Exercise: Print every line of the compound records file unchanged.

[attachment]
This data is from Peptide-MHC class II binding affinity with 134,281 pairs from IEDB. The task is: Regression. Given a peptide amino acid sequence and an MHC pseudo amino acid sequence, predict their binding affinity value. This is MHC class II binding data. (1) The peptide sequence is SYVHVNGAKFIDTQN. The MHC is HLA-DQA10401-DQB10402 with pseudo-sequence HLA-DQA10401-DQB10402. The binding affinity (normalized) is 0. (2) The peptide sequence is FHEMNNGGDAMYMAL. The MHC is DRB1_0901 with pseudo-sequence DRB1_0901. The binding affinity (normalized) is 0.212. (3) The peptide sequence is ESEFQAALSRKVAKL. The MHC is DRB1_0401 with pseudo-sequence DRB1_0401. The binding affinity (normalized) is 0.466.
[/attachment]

This data is from Peptide-MHC class II binding affinity with 134,281 pairs from IEDB. The task is: Regression. Given a peptide amino acid sequence and an MHC pseudo amino acid sequence, predict their binding affinity value. This is MHC class II binding data. (1) The peptide sequence is SYVHVNGAKFIDTQN. The MHC is HLA-DQA10401-DQB10402 with pseudo-sequence HLA-DQA10401-DQB10402. The binding affinity (normalized) is 0. (2) The peptide sequence is FHEMNNGGDAMYMAL. The MHC is DRB1_0901 with pseudo-sequence DRB1_0901. The binding affinity (normalized) is 0.212. (3) The peptide sequence is ESEFQAALSRKVAKL. The MHC is DRB1_0401 with pseudo-sequence DRB1_0401. The binding affinity (normalized) is 0.466.